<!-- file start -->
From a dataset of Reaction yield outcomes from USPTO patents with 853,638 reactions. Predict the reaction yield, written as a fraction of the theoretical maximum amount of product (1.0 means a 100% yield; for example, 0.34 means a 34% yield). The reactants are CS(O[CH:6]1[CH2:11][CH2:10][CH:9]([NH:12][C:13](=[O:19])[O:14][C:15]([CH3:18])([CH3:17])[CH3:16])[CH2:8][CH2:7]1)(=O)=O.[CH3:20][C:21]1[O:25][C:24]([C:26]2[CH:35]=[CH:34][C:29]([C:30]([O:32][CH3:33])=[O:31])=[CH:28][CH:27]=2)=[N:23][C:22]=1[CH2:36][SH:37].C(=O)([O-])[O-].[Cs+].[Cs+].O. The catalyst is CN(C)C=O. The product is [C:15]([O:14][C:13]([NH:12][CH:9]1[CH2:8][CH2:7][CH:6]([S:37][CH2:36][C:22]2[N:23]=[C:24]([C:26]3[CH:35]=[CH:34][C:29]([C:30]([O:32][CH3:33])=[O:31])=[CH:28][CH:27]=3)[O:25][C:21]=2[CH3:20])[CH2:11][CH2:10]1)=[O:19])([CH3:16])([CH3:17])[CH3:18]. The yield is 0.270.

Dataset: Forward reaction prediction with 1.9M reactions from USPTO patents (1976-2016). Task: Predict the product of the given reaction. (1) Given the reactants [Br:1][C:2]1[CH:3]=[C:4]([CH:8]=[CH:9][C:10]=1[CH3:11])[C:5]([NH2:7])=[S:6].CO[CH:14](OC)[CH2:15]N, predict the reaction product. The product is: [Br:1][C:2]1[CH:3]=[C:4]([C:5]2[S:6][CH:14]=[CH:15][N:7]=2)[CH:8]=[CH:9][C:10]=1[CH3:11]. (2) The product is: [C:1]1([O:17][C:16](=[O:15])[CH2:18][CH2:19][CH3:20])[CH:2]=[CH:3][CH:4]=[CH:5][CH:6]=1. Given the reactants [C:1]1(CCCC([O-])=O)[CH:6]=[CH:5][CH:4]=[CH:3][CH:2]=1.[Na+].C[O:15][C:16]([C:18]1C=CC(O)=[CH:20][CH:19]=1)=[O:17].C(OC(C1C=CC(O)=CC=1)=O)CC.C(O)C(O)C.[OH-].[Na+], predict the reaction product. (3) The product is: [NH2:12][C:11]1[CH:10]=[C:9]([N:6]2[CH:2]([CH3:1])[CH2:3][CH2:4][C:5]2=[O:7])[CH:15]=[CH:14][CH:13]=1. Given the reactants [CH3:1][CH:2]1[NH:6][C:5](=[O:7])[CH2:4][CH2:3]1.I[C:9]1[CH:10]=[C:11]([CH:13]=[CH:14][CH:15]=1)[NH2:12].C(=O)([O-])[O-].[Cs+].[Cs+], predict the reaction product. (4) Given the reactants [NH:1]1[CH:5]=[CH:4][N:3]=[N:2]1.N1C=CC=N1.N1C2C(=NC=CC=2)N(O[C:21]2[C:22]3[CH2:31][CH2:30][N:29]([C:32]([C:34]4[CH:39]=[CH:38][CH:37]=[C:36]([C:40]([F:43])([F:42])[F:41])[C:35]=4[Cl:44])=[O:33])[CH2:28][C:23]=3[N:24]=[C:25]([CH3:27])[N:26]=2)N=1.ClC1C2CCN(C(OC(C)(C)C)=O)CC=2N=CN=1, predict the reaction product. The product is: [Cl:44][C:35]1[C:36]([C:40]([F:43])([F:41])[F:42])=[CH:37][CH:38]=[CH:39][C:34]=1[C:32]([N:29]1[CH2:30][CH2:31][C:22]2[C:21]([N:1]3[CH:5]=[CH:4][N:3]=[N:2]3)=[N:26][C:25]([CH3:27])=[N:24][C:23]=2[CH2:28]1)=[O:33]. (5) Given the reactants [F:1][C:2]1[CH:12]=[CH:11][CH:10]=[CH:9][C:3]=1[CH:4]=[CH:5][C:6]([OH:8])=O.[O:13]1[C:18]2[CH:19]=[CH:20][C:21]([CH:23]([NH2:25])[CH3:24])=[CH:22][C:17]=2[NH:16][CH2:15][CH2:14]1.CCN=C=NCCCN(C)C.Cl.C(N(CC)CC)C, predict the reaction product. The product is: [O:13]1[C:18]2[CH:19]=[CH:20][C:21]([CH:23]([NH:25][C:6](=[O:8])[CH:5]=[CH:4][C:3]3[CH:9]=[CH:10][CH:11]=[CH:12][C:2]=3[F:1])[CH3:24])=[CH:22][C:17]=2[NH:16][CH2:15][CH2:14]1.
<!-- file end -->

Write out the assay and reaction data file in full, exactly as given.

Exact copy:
From a dataset of Reaction yield outcomes from USPTO patents with 853,638 reactions. Predict the reaction yield, written as a fraction of the theoretical maximum amount of product (1.0 means a 100% yield; for example, 0.34 means a 34% yield). The reactants are CS(O[CH:6]1[CH2:11][CH2:10][CH:9]([NH:12][C:13](=[O:19])[O:14][C:15]([CH3:18])([CH3:17])[CH3:16])[CH2:8][CH2:7]1)(=O)=O.[CH3:20][C:21]1[O:25][C:24]([C:26]2[CH:35]=[CH:34][C:29]([C:30]([O:32][CH3:33])=[O:31])=[CH:28][CH:27]=2)=[N:23][C:22]=1[CH2:36][SH:37].C(=O)([O-])[O-].[Cs+].[Cs+].O. The catalyst is CN(C)C=O. The product is [C:15]([O:14][C:13]([NH:12][CH:9]1[CH2:8][CH2:7][CH:6]([S:37][CH2:36][C:22]2[N:23]=[C:24]([C:26]3[CH:35]=[CH:34][C:29]([C:30]([O:32][CH3:33])=[O:31])=[CH:28][CH:27]=3)[O:25][C:21]=2[CH3:20])[CH2:11][CH2:10]1)=[O:19])([CH3:16])([CH3:17])[CH3:18]. The yield is 0.270.

Dataset: Forward reaction prediction with 1.9M reactions from USPTO patents (1976-2016). Task: Predict the product of the given reaction. (1) Given the reactants [Br:1][C:2]1[CH:3]=[C:4]([CH:8]=[CH:9][C:10]=1[CH3:11])[C:5]([NH2:7])=[S:6].CO[CH:14](OC)[CH2:15]N, predict the reaction product. The product is: [Br:1][C:2]1[CH:3]=[C:4]([C:5]2[S:6][CH:14]=[CH:15][N:7]=2)[CH:8]=[CH:9][C:10]=1[CH3:11]. (2) The product is: [C:1]1([O:17][C:16](=[O:15])[CH2:18][CH2:19][CH3:20])[CH:2]=[CH:3][CH:4]=[CH:5][CH:6]=1. Given the reactants [C:1]1(CCCC([O-])=O)[CH:6]=[CH:5][CH:4]=[CH:3][CH:2]=1.[Na+].C[O:15][C:16]([C:18]1C=CC(O)=[CH:20][CH:19]=1)=[O:17].C(OC(C1C=CC(O)=CC=1)=O)CC.C(O)C(O)C.[OH-].[Na+], predict the reaction product. (3) The product is: [NH2:12][C:11]1[CH:10]=[C:9]([N:6]2[CH:2]([CH3:1])[CH2:3][CH2:4][C:5]2=[O:7])[CH:15]=[CH:14][CH:13]=1. Given the reactants [CH3:1][CH:2]1[NH:6][C:5](=[O:7])[CH2:4][CH2:3]1.I[C:9]1[CH:10]=[C:11]([CH:13]=[CH:14][CH:15]=1)[NH2:12].C(=O)([O-])[O-].[Cs+].[Cs+], predict the reaction product. (4) Given the reactants [NH:1]1[CH:5]=[CH:4][N:3]=[N:2]1.N1C=CC=N1.N1C2C(=NC=CC=2)N(O[C:21]2[C:22]3[CH2:31][CH2:30][N:29]([C:32]([C:34]4[CH:39]=[CH:38][CH:37]=[C:36]([C:40]([F:43])([F:42])[F:41])[C:35]=4[Cl:44])=[O:33])[CH2:28][C:23]=3[N:24]=[C:25]([CH3:27])[N:26]=2)N=1.ClC1C2CCN(C(OC(C)(C)C)=O)CC=2N=CN=1, predict the reaction product. The product is: [Cl:44][C:35]1[C:36]([C:40]([F:43])([F:41])[F:42])=[CH:37][CH:38]=[CH:39][C:34]=1[C:32]([N:29]1[CH2:30][CH2:31][C:22]2[C:21]([N:1]3[CH:5]=[CH:4][N:3]=[N:2]3)=[N:26][C:25]([CH3:27])=[N:24][C:23]=2[CH2:28]1)=[O:33]. (5) Given the reactants [F:1][C:2]1[CH:12]=[CH:11][CH:10]=[CH:9][C:3]=1[CH:4]=[CH:5][C:6]([OH:8])=O.[O:13]1[C:18]2[CH:19]=[CH:20][C:21]([CH:23]([NH2:25])[CH3:24])=[CH:22][C:17]=2[NH:16][CH2:15][CH2:14]1.CCN=C=NCCCN(C)C.Cl.C(N(CC)CC)C, predict the reaction product. The product is: [O:13]1[C:18]2[CH:19]=[CH:20][C:21]([CH:23]([NH:25][C:6](=[O:8])[CH:5]=[CH:4][C:3]3[CH:9]=[CH:10][CH:11]=[CH:12][C:2]=3[F:1])[CH3:24])=[CH:22][C:17]=2[NH:16][CH2:15][CH2:14]1.